This Woman Is Mine


1h 32m 1941

Film Details

Also Known As
Fury at Sea, I James Lewis
Release Date
Aug 22, 1941
Premiere Information
not available
Production Company
Frank Lloyd Productions, Inc.; Universal Pictures Company, Inc.
Distribution Company
Universal Pictures Company, Inc.
Country
United States
Location
Lake Tahoe, California, United States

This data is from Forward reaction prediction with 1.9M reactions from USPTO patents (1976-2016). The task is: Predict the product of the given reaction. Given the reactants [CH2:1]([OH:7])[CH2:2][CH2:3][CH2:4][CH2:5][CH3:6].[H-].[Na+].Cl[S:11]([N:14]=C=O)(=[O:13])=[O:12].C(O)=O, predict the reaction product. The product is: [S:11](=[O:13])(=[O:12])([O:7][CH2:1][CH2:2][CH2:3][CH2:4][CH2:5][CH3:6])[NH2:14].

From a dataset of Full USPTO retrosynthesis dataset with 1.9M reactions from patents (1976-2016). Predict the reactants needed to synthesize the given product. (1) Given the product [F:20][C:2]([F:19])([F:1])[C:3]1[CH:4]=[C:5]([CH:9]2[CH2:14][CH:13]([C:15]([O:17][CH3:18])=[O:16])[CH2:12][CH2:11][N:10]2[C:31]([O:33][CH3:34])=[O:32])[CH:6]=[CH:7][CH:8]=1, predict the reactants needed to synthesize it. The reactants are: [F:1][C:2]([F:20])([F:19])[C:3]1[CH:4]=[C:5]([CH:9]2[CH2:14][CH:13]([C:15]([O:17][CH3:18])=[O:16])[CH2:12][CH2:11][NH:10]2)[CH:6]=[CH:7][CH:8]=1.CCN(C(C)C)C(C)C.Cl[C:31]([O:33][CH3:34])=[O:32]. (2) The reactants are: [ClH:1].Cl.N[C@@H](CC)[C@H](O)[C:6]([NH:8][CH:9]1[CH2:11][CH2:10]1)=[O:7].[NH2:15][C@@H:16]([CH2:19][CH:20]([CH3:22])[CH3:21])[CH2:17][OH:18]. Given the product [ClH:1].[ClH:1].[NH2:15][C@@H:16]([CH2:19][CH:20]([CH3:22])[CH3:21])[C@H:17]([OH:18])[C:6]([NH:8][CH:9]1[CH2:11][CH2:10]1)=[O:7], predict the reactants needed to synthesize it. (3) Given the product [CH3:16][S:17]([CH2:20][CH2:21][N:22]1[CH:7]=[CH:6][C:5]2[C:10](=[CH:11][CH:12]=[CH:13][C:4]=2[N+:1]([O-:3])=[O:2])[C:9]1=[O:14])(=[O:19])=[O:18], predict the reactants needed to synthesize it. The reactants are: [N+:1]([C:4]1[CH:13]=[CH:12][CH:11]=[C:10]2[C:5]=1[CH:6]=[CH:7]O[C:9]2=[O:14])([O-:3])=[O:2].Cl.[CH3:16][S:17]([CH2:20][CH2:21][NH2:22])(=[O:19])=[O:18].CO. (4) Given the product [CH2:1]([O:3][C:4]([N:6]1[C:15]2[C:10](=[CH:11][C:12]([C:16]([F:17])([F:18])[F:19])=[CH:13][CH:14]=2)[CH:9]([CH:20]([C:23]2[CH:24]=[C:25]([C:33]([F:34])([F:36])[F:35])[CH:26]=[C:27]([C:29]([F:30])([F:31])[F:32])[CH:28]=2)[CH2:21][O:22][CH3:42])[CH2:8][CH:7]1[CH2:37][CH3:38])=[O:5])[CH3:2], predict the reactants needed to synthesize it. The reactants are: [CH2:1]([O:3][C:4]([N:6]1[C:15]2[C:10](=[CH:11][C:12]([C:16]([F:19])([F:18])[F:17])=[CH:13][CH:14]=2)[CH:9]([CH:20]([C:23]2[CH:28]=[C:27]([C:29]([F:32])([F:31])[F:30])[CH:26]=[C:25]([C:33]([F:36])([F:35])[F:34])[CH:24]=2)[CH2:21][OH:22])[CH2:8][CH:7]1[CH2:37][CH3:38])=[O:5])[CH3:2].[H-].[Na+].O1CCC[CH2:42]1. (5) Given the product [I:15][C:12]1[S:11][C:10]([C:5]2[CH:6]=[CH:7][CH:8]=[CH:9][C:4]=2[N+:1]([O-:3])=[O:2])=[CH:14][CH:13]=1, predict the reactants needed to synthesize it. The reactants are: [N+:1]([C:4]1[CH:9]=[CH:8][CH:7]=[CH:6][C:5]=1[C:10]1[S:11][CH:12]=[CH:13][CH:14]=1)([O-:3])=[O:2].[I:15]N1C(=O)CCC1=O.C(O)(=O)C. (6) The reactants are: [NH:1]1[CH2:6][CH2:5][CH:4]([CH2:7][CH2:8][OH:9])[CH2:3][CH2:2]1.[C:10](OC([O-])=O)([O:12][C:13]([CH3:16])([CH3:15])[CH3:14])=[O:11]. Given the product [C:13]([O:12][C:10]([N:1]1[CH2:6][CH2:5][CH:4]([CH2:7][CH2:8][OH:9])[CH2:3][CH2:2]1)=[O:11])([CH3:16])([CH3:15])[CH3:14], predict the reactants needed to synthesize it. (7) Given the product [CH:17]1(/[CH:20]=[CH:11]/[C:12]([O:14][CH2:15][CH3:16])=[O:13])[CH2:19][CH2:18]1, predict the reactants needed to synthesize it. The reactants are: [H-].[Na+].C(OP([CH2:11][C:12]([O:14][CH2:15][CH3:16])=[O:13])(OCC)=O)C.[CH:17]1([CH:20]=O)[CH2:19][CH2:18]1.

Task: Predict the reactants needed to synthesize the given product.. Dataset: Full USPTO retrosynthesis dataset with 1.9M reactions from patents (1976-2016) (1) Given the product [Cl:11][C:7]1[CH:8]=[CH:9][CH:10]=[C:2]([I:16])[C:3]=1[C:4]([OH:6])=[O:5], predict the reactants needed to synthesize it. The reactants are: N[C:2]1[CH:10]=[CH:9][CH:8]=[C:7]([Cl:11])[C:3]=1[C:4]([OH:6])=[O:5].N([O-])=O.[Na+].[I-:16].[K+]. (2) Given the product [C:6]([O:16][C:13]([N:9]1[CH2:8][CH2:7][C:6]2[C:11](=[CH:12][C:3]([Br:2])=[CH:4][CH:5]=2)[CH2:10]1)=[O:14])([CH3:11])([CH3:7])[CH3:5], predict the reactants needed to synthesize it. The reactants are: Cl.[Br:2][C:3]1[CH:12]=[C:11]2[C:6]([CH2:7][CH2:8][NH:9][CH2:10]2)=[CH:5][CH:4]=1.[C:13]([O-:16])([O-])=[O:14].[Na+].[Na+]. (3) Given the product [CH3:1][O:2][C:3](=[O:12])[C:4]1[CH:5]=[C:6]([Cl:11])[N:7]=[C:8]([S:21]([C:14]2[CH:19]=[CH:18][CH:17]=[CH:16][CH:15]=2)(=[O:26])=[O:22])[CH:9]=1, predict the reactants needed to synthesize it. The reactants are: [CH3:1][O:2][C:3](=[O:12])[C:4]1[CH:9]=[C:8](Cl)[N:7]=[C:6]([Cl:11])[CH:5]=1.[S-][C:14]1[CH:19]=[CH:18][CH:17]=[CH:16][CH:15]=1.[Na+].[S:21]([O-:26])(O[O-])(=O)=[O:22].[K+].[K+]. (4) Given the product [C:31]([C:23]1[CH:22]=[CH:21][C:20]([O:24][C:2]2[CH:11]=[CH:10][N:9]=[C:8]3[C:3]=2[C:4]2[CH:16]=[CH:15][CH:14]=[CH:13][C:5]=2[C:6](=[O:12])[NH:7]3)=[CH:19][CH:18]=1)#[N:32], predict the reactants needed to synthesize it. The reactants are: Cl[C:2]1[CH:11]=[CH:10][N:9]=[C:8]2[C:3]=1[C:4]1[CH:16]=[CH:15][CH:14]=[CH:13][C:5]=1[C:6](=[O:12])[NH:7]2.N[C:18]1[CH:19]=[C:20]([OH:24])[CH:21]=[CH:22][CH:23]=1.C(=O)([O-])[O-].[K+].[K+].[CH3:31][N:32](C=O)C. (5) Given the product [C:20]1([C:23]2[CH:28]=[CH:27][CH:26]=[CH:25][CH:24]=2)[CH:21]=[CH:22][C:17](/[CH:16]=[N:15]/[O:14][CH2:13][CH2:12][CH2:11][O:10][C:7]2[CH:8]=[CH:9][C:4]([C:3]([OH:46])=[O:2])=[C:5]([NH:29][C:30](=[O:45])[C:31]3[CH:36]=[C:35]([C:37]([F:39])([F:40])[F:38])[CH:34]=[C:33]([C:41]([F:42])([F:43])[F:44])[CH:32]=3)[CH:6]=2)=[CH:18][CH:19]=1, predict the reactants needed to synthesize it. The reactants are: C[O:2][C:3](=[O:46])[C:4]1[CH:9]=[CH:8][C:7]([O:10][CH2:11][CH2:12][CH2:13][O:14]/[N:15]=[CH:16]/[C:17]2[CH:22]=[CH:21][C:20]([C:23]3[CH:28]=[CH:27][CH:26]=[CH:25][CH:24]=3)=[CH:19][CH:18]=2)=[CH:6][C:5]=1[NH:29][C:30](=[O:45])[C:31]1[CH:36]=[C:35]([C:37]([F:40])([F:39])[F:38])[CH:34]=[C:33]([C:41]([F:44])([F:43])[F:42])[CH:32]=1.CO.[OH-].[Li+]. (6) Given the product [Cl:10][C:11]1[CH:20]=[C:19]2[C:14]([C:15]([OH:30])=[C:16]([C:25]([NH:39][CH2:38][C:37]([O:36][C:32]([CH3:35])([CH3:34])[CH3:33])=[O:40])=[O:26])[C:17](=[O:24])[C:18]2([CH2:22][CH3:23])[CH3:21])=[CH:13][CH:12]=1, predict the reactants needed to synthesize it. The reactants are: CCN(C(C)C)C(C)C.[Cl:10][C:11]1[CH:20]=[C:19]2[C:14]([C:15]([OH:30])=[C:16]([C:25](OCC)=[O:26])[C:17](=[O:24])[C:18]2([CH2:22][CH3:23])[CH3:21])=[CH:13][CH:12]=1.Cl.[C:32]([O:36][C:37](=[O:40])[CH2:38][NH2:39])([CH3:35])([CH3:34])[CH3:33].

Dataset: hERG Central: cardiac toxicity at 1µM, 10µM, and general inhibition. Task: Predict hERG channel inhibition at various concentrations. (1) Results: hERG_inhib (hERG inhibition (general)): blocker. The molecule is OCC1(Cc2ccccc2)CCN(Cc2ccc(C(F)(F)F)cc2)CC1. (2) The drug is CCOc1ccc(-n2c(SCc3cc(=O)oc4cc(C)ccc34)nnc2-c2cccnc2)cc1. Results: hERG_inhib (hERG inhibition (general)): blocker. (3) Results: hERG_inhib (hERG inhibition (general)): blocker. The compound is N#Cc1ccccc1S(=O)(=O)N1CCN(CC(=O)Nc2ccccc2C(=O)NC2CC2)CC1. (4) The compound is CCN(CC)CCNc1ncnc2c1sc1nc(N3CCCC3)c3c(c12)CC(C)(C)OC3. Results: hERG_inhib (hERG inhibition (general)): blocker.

Screenplay Information
Based on the novel I, James Lewis by Gilbert Wolf Gabriel (New York, 1932).

Technical Specs

Duration
1h 32m
Sound
Mono
Color
Black and White
Theatrical Aspect Ratio
1.37 : 1
Film Length
8,241ft

Synopsis